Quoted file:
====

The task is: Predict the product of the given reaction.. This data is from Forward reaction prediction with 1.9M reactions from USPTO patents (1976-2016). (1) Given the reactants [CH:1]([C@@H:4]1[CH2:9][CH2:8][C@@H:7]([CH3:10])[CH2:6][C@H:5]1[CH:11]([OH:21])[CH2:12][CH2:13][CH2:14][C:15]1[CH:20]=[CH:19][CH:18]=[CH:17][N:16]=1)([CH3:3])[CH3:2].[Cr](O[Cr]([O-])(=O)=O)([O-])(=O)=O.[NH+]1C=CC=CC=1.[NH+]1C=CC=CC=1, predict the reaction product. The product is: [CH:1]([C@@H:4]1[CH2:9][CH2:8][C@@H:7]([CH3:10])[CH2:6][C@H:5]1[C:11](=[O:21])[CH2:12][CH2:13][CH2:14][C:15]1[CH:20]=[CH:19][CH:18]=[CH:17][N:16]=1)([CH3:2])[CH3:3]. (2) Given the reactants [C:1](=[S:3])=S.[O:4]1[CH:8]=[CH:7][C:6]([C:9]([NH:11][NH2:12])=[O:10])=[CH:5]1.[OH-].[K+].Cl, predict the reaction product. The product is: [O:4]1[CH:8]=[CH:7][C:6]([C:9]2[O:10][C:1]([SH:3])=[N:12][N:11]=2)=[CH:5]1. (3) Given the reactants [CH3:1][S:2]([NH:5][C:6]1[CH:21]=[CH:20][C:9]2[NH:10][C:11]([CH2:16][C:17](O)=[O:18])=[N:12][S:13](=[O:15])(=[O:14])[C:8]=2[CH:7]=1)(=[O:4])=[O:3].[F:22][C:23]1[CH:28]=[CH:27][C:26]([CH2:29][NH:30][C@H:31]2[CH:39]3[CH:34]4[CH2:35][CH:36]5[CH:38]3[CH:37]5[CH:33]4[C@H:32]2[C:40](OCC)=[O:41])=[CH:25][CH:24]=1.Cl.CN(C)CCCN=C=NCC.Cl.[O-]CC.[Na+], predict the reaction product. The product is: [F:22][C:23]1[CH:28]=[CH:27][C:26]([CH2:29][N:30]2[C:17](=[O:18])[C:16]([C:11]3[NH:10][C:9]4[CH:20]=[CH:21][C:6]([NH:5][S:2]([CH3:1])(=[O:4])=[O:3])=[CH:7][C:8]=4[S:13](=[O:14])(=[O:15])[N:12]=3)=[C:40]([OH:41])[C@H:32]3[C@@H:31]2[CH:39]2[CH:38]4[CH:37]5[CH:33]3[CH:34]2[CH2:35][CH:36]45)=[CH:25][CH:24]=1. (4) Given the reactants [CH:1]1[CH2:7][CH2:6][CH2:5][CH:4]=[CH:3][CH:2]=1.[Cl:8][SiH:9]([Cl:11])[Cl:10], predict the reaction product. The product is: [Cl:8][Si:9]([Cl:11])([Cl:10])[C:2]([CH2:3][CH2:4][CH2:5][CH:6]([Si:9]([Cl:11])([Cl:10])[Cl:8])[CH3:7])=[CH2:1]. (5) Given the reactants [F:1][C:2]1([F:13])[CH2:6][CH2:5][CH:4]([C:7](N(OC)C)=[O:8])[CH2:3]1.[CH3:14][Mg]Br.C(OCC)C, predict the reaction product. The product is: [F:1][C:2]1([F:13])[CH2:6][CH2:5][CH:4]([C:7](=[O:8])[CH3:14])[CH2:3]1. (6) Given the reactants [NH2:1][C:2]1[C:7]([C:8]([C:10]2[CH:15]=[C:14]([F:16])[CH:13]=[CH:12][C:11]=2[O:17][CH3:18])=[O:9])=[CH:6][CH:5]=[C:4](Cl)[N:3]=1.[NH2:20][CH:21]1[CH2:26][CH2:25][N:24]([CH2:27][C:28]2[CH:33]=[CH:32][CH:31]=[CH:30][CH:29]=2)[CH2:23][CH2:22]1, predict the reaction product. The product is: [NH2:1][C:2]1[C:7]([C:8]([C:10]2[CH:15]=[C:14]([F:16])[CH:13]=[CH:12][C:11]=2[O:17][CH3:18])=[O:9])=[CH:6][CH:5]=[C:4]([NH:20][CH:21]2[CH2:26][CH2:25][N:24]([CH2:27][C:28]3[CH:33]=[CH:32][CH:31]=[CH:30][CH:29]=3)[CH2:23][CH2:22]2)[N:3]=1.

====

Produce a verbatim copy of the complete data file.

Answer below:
The task is: Predict the product of the given reaction.. This data is from Forward reaction prediction with 1.9M reactions from USPTO patents (1976-2016). (1) Given the reactants [CH:1]([C@@H:4]1[CH2:9][CH2:8][C@@H:7]([CH3:10])[CH2:6][C@H:5]1[CH:11]([OH:21])[CH2:12][CH2:13][CH2:14][C:15]1[CH:20]=[CH:19][CH:18]=[CH:17][N:16]=1)([CH3:3])[CH3:2].[Cr](O[Cr]([O-])(=O)=O)([O-])(=O)=O.[NH+]1C=CC=CC=1.[NH+]1C=CC=CC=1, predict the reaction product. The product is: [CH:1]([C@@H:4]1[CH2:9][CH2:8][C@@H:7]([CH3:10])[CH2:6][C@H:5]1[C:11](=[O:21])[CH2:12][CH2:13][CH2:14][C:15]1[CH:20]=[CH:19][CH:18]=[CH:17][N:16]=1)([CH3:2])[CH3:3]. (2) Given the reactants [C:1](=[S:3])=S.[O:4]1[CH:8]=[CH:7][C:6]([C:9]([NH:11][NH2:12])=[O:10])=[CH:5]1.[OH-].[K+].Cl, predict the reaction product. The product is: [O:4]1[CH:8]=[CH:7][C:6]([C:9]2[O:10][C:1]([SH:3])=[N:12][N:11]=2)=[CH:5]1. (3) Given the reactants [CH3:1][S:2]([NH:5][C:6]1[CH:21]=[CH:20][C:9]2[NH:10][C:11]([CH2:16][C:17](O)=[O:18])=[N:12][S:13](=[O:15])(=[O:14])[C:8]=2[CH:7]=1)(=[O:4])=[O:3].[F:22][C:23]1[CH:28]=[CH:27][C:26]([CH2:29][NH:30][C@H:31]2[CH:39]3[CH:34]4[CH2:35][CH:36]5[CH:38]3[CH:37]5[CH:33]4[C@H:32]2[C:40](OCC)=[O:41])=[CH:25][CH:24]=1.Cl.CN(C)CCCN=C=NCC.Cl.[O-]CC.[Na+], predict the reaction product. The product is: [F:22][C:23]1[CH:28]=[CH:27][C:26]([CH2:29][N:30]2[C:17](=[O:18])[C:16]([C:11]3[NH:10][C:9]4[CH:20]=[CH:21][C:6]([NH:5][S:2]([CH3:1])(=[O:4])=[O:3])=[CH:7][C:8]=4[S:13](=[O:14])(=[O:15])[N:12]=3)=[C:40]([OH:41])[C@H:32]3[C@@H:31]2[CH:39]2[CH:38]4[CH:37]5[CH:33]3[CH:34]2[CH2:35][CH:36]45)=[CH:25][CH:24]=1. (4) Given the reactants [CH:1]1[CH2:7][CH2:6][CH2:5][CH:4]=[CH:3][CH:2]=1.[Cl:8][SiH:9]([Cl:11])[Cl:10], predict the reaction product. The product is: [Cl:8][Si:9]([Cl:11])([Cl:10])[C:2]([CH2:3][CH2:4][CH2:5][CH:6]([Si:9]([Cl:11])([Cl:10])[Cl:8])[CH3:7])=[CH2:1]. (5) Given the reactants [F:1][C:2]1([F:13])[CH2:6][CH2:5][CH:4]([C:7](N(OC)C)=[O:8])[CH2:3]1.[CH3:14][Mg]Br.C(OCC)C, predict the reaction product. The product is: [F:1][C:2]1([F:13])[CH2:6][CH2:5][CH:4]([C:7](=[O:8])[CH3:14])[CH2:3]1. (6) Given the reactants [NH2:1][C:2]1[C:7]([C:8]([C:10]2[CH:15]=[C:14]([F:16])[CH:13]=[CH:12][C:11]=2[O:17][CH3:18])=[O:9])=[CH:6][CH:5]=[C:4](Cl)[N:3]=1.[NH2:20][CH:21]1[CH2:26][CH2:25][N:24]([CH2:27][C:28]2[CH:33]=[CH:32][CH:31]=[CH:30][CH:29]=2)[CH2:23][CH2:22]1, predict the reaction product. The product is: [NH2:1][C:2]1[C:7]([C:8]([C:10]2[CH:15]=[C:14]([F:16])[CH:13]=[CH:12][C:11]=2[O:17][CH3:18])=[O:9])=[CH:6][CH:5]=[C:4]([NH:20][CH:21]2[CH2:26][CH2:25][N:24]([CH2:27][C:28]3[CH:33]=[CH:32][CH:31]=[CH:30][CH:29]=3)[CH2:23][CH2:22]2)[N:3]=1.